In California, Hollywood stars and virtual meetings are a recipe for Joe Biden

Joe Biden shares a screen with George Clooney. Her running mate Kamala Harris takes part in an internet quiz alongside half a dozen actors from the Marvel saga.

Driven by Hollywood stars and a strong sense of rejection against Donald Trump, the Democratic Party’s campaign fundraisers, virtual due to the pandemic, have reached new heights in California this year.

In this Democratic stronghold, the richest state in the country, Joe Biden exceeds his opponent by more than thirty points in the race for the White House, according to the latest polls.

Californians alone cannot change the course of the November 3 election with their ballots, but their financial donations weigh heavily at the national level and experts say they have never seen such activism on the part of celebrities.

“It’s incredible. My mailbox is filled with messages every day from all professionals in the entertainment industry: the financial side, the creative side … music, cinema, television, everything, “said Bill Carrick, specialist in strategy for the entertainment industry, to AFP. Los Angeles-based Democratic Party.

During the campaign, the actors of “Seinfeld”, of “Happy Days” and of “The West Wing” thus organized meetings on the internet, and all Hollywood trades – screenwriters, directors, producers, agents – s ‘are also investing, he says.

Places for a virtual discussion with Hillary Clinton hosted by comedian Amy Schumer for example reached $ 50,000 on Wednesday.

“The pandemic has created these virtual fundraisers, mainly on Zoom, and they are a huge success,” said Carrick.

According to Steven Maviglio, strategy expert in Sacramento, the Democratic Party in California has collected “almost double from four years ago.”

California “has always had a reputation as a kind of cash machine,” he explains. “But this year the nominees haven’t come very much to attend in-person events. It’s the money that went to them ”.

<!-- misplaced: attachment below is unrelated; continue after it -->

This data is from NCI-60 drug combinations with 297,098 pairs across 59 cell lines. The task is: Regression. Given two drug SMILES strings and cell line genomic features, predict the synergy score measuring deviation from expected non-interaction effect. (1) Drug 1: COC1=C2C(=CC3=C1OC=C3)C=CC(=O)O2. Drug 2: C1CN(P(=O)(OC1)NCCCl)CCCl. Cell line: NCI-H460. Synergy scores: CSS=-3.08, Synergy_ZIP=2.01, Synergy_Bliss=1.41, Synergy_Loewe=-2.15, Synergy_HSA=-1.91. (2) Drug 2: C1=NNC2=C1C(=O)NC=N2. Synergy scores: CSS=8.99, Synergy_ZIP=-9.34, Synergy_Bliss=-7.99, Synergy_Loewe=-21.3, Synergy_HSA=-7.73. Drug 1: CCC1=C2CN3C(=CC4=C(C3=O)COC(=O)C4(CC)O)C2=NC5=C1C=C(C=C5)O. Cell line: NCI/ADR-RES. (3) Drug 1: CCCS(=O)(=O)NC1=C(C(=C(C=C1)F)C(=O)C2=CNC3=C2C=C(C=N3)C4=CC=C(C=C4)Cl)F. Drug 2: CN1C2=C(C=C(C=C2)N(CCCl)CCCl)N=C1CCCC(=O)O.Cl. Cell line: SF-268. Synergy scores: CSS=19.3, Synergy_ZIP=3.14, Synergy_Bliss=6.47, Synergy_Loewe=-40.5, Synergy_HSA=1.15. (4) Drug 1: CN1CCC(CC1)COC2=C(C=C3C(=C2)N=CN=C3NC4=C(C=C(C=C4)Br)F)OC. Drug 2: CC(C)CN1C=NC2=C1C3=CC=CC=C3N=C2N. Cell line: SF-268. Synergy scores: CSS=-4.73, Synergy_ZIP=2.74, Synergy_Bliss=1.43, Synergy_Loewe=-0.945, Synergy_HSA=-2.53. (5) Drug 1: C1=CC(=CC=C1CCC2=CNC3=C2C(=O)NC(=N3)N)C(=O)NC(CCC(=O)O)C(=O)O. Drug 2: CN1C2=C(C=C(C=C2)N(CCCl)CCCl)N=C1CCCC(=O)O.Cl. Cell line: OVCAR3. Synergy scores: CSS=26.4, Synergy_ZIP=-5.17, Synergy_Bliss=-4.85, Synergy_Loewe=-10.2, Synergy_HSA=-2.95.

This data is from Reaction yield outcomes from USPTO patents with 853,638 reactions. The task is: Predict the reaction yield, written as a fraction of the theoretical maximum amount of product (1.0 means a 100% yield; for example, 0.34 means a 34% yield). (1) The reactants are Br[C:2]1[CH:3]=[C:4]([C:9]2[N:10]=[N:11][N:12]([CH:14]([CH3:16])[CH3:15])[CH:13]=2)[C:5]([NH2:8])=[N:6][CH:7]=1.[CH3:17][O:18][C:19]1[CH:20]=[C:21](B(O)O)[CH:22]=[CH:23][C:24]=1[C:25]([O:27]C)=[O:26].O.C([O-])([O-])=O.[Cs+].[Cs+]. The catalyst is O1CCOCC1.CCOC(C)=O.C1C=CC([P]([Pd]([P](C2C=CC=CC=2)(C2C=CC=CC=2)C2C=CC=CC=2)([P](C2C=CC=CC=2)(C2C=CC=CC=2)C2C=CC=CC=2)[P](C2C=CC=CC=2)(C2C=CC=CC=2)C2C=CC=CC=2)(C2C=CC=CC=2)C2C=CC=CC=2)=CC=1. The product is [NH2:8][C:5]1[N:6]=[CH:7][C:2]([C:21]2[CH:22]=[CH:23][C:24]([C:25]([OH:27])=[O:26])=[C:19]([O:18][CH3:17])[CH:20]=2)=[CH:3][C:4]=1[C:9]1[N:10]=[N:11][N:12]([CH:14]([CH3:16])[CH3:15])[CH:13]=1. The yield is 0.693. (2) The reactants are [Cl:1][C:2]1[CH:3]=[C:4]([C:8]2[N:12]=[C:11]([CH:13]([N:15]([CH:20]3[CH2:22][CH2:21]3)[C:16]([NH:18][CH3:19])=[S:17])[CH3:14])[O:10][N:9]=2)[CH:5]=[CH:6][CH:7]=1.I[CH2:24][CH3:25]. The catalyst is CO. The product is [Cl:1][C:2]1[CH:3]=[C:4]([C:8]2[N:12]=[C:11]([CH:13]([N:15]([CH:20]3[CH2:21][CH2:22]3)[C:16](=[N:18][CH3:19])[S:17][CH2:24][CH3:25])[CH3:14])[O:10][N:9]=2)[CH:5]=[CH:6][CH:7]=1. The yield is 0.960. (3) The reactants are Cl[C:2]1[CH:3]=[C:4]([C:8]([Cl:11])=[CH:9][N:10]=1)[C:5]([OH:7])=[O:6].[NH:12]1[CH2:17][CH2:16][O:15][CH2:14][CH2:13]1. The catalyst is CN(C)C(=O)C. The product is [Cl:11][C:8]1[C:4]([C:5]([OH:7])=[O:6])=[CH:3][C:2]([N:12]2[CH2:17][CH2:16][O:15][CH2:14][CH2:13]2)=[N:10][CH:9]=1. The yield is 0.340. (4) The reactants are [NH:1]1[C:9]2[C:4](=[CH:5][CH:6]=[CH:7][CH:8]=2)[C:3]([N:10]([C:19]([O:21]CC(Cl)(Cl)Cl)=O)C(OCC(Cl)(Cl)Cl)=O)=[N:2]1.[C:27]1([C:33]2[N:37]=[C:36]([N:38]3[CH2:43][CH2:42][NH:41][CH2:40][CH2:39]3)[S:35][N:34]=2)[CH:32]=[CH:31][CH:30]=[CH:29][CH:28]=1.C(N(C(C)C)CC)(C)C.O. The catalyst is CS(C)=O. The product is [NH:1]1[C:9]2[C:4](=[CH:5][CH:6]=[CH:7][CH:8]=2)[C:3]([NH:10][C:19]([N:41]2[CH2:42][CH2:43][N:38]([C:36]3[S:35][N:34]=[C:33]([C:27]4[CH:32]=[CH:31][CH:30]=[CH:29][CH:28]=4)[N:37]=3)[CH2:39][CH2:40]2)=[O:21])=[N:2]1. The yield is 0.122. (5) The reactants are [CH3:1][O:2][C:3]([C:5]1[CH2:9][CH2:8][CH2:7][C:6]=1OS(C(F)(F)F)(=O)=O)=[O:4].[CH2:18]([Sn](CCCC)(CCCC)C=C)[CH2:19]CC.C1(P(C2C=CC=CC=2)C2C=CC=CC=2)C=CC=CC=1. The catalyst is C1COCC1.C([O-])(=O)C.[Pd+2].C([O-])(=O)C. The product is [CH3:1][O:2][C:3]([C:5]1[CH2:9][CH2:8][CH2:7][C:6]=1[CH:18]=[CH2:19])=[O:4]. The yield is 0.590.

Biden at the Oscars in 2016

California is the biggest contributor for Joe Biden: an estimated $ 105 million to $ 150 million. This would represent about 20% of the total sum raised by its campaign committee, indicates the NGO Center for Responsive Politics (CRP).

For comparison, Donald Trump got around $ 60 million in the state.

With the exception of Silicon Valley and its technology firms, Hollywood remains “the source of funding, with people who are passionate about politics” and “providential stars”, summarizes Mr. Maviglio.

Joe Biden also benefits from the solid contacts he made in Hollywood when he was senator and then vice-president. He even took the stage at the Oscars ceremony in 2016.

Steven Spielberg ($ 5.1 million) and actor-producer Seth MacFarlane (3.6 million) are among the biggest Democratic donors this year, according to CRP data.

Contrary to what we might have feared initially with the end of cocktails and gala dinners, the pandemic has not dried up fundraising. On the contrary, virtual events seem to have made things easier for everyone, experts say.

Celebrities no longer have to juggle complicated filming schedules, praise themselves or shake hundreds of hands. Ditto for wealthy donors, who can still meet their idols even if they no longer have access to autographs.

Hollywood is seen as overwhelmingly progressive, and 88% of the entertainment industry’s donations have gone to Democrats this year, according to the CRP.

The bosses of the big studios have however long financed the Republicans, from the magnate of the MGM Louis B. Mayer in the years 1920 to the narrow network woven in the showbiz by the president Ronald Reagan, himself a former actor.

But according to experts from both political camps interviewed by AFP, funding for Donald Trump is undeniably at half mast.

Anne Dunsmore, who has been raising funds for the Republican Party for decades, believes that the anti-racism demonstrations carried by the Black Lives Matter movement have boosted Democratic funding from Hollywood. Conversely, Republican donors preferred to remain discreet in this context.

“It is possible in some cases,” admits Bill Carrick. “Most importantly, they just don’t like Trump’s policies.”

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